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Unfair dismissal claims

24/11/2020

When someone is dismissed unfairly from their job, the first avenue that comes to mind is usually an unfair dismissal claim. In this article we look at the eligibility criteria to make an unfair dismissal claim, what an unfair dismissal claim actually is, the process involved in pursuing an unfair dismissal claim and the types of remedies that can be achieved.

 

Can I make an unfair dismissal claim?

A permanent employee can usually make an unfair dismissal claim if:

  • they have completed the minimum period of employment, which is six months for a business with 15 or more employees or 12 months for a business with less than 15 employees;
  • they have been dismissed within the last 21 days; and
  • they earned less than $153,600 per annum at the time of dismissal OR their employment was covered by a modern award or enterprise agreement.

There are however a series of objections that an employer can make to an unfair dismissal claim. These include that the dismissal was by reason of genuine redundancy, that the dismissal was compliant with the Small Business Fair Dismissal Code or that the employee was not actually dismissed.

What is an unfair dismissal claim?

In essence, an unfair dismissal claim is an allegation by the employee that their dismissal was harsh, unjust or unreasonable. This might be the case if there was no valid reason for the dismissal that related to the employee’s performance or conduct or that dismissal was a disproportionate response.

A dismissal might also be harsh, unjust or unreasonable if the employer did not follow a fair process when effecting the dismissal. For example, the employer may have failed to properly notify the employee of the proposed reasons for the dismissal or may have denied the employee a reasonable opportunity to respond before the decision to dismiss had been made.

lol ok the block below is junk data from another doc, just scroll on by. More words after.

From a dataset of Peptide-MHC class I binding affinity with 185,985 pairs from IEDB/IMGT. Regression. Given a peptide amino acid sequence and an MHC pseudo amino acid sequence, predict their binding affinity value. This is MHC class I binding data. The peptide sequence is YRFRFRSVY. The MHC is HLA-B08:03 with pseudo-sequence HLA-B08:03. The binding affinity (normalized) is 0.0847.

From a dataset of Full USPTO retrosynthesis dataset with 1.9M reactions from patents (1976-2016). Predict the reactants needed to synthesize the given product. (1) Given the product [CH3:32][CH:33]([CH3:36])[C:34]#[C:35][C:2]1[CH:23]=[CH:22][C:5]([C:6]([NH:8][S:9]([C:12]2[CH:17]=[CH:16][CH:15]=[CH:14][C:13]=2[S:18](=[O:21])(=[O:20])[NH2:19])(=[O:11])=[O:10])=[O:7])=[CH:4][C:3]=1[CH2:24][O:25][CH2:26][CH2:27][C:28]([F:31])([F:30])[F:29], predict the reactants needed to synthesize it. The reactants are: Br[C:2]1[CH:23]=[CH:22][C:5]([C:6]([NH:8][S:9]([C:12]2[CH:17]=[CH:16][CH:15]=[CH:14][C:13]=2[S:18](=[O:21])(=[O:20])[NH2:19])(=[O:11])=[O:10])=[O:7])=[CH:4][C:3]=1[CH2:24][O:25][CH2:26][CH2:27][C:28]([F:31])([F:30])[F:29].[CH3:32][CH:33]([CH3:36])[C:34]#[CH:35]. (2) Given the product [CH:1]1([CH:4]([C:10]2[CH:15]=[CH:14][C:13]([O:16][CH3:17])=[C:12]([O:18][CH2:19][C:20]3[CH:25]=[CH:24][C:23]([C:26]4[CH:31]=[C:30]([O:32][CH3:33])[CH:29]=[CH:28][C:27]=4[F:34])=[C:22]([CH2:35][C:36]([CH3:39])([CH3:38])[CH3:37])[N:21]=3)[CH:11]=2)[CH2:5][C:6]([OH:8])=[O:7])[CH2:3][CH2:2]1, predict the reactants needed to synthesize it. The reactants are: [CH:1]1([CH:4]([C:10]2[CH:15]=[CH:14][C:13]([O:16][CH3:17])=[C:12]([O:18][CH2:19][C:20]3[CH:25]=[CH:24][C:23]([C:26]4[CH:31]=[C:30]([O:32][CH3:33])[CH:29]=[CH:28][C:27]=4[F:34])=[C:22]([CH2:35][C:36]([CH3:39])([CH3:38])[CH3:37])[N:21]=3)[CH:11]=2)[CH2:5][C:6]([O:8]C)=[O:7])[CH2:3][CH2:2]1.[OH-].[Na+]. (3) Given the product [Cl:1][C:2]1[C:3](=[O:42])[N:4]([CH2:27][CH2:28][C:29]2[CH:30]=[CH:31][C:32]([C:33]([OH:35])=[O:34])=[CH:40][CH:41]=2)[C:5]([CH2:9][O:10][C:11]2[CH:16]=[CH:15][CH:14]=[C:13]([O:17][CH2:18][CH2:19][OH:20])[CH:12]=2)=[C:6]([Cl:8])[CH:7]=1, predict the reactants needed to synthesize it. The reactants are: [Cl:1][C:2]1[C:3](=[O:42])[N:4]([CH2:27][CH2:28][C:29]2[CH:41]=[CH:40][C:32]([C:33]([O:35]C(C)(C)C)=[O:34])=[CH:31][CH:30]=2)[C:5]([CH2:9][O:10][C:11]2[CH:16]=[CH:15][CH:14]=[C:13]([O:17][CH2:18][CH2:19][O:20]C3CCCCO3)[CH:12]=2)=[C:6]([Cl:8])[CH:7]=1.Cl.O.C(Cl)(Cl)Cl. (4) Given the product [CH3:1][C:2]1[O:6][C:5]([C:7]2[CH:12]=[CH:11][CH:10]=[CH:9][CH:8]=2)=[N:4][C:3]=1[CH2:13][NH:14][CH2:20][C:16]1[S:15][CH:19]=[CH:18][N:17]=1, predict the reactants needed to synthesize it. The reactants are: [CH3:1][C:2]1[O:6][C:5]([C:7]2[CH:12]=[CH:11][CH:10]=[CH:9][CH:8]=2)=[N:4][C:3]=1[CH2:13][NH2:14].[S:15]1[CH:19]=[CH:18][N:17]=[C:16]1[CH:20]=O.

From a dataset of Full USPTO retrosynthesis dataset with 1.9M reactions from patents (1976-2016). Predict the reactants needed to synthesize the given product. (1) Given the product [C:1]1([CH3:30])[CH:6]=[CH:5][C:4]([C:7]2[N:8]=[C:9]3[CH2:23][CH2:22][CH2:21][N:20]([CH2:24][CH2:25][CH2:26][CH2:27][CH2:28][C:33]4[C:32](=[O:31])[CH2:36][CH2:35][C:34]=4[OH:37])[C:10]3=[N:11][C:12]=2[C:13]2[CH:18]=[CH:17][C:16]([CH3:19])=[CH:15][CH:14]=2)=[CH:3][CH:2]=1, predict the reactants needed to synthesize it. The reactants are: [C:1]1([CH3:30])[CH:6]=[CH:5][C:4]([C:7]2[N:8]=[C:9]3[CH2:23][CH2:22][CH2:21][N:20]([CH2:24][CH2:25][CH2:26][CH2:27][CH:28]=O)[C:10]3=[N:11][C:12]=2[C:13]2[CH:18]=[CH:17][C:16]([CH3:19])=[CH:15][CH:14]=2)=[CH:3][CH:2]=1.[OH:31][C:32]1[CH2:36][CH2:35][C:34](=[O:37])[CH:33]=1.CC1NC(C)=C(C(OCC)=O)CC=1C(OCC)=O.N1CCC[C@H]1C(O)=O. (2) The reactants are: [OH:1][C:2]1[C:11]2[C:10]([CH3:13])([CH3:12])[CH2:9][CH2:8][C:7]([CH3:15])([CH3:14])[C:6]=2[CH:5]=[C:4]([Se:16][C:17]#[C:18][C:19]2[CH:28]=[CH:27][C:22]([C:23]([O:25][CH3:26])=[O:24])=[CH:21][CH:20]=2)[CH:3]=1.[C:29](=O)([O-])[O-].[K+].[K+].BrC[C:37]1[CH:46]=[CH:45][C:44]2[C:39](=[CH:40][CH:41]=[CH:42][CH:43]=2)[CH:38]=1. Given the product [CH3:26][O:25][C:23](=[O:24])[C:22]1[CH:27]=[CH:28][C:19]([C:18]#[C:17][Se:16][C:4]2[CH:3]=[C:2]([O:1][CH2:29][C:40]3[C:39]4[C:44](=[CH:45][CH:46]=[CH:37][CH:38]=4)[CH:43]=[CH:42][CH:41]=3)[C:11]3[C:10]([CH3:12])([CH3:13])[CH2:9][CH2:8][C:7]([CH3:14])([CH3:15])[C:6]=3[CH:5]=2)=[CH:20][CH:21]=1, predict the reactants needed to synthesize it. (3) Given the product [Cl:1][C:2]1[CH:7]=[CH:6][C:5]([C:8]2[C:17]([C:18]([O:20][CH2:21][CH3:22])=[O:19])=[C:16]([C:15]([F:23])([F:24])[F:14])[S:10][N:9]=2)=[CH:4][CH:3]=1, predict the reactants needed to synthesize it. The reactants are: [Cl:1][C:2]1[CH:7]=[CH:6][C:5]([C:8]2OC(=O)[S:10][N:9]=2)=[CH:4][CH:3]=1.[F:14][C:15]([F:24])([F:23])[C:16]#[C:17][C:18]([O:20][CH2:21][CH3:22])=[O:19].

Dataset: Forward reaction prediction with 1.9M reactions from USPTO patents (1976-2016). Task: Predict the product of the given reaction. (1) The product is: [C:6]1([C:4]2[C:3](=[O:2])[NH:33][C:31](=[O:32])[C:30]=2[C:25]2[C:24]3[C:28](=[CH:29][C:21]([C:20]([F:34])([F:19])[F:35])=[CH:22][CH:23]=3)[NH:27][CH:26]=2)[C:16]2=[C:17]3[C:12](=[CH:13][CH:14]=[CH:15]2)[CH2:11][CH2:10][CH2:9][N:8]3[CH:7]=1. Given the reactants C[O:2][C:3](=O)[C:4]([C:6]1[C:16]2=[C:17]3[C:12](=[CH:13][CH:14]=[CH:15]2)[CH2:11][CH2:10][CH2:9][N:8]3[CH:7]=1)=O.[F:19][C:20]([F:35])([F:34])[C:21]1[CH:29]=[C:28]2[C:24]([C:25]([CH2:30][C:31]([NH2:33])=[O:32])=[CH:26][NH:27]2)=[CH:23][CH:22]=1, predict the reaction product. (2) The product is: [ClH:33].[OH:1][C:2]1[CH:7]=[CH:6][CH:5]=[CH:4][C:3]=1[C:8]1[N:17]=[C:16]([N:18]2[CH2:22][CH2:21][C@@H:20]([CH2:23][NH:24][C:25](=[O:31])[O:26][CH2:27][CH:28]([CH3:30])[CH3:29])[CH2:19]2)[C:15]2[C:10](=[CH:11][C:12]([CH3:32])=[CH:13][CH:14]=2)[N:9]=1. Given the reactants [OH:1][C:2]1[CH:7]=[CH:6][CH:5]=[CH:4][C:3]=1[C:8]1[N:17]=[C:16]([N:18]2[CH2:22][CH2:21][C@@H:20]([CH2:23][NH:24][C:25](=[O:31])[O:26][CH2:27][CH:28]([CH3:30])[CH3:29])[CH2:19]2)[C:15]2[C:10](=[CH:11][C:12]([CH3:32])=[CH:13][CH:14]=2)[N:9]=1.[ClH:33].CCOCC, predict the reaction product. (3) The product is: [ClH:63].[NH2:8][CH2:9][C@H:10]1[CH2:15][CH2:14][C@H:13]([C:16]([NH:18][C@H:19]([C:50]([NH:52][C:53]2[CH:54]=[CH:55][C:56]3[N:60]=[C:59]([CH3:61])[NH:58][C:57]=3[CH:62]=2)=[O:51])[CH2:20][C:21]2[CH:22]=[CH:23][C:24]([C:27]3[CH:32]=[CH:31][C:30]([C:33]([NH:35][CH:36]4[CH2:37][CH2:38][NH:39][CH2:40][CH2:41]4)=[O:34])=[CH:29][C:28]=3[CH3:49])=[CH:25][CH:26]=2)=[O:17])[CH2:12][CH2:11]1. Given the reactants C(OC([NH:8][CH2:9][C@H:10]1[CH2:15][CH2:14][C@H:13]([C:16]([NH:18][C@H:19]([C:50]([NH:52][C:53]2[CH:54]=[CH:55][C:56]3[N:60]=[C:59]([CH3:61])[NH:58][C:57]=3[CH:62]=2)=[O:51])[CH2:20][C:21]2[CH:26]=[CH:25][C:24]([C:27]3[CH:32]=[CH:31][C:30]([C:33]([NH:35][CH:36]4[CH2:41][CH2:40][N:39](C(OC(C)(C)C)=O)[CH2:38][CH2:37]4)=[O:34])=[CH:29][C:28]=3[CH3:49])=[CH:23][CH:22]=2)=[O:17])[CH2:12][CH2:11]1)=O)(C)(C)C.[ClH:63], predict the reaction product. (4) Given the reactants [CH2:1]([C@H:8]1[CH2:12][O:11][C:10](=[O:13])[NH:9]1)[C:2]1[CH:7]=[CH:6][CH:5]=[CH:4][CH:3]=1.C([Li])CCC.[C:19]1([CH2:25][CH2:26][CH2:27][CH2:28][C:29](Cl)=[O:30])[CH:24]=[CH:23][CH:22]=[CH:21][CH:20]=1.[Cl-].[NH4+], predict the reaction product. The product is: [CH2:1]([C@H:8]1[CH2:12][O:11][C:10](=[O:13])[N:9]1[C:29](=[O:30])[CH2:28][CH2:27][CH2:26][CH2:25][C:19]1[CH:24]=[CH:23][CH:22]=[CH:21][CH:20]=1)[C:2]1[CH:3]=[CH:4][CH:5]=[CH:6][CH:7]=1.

What is the process in an unfair dismissal claim?

An employee can pursue an unfair dismissal claim by filing an application with the Fair Work Commission within 21 days of the dismissal taking effect. The employer will then need to file a response to the application outlining why they believe the dismissal was not unfair.

Once these documents have been filed, the Fair Work Commission will convene a conciliation conference, usually by telephone, to provide the parties with an opportunity to resolve the dispute by agreement. If the dispute cannot be resolved by agreement, it will then be listed for a hearing before a member of the Fair Work Commission where witness evidence will be heard, legal submissions will be made and a decision will ultimately be issued.

What remedies are available?

Reinstatement is the primary remedy in unfair dismissal claims but is rarely ordered. Instead, a payment of compensation for lost income in lieu of reinstatement is the usual remedy ordered. The Fair Work Commission cannot order compensation for pain and suffering and usually cannot order that the other party pay your legal costs, except in very exceptional circumstances.

What should I do if I have been unfairly dismissed?

If you have been dismissed, it is important to obtain legal advice as quickly as possible. There are a number of complexities to the unfair dismissal jurisdiction in the Fair Work Commission and you only have one opportunity to pursue your claim. A lawyer will usually be able to provide you with advice and representation throughout the course of the proceedings and ensure that you receive the best possible outcome in the circumstances.

 

Disclaimer: This article should not be construed as legal advice and is not intended as such. If readers wish to obtain advice about anything contained in this article, they should speak with a lawyer and discuss their individual circumstances.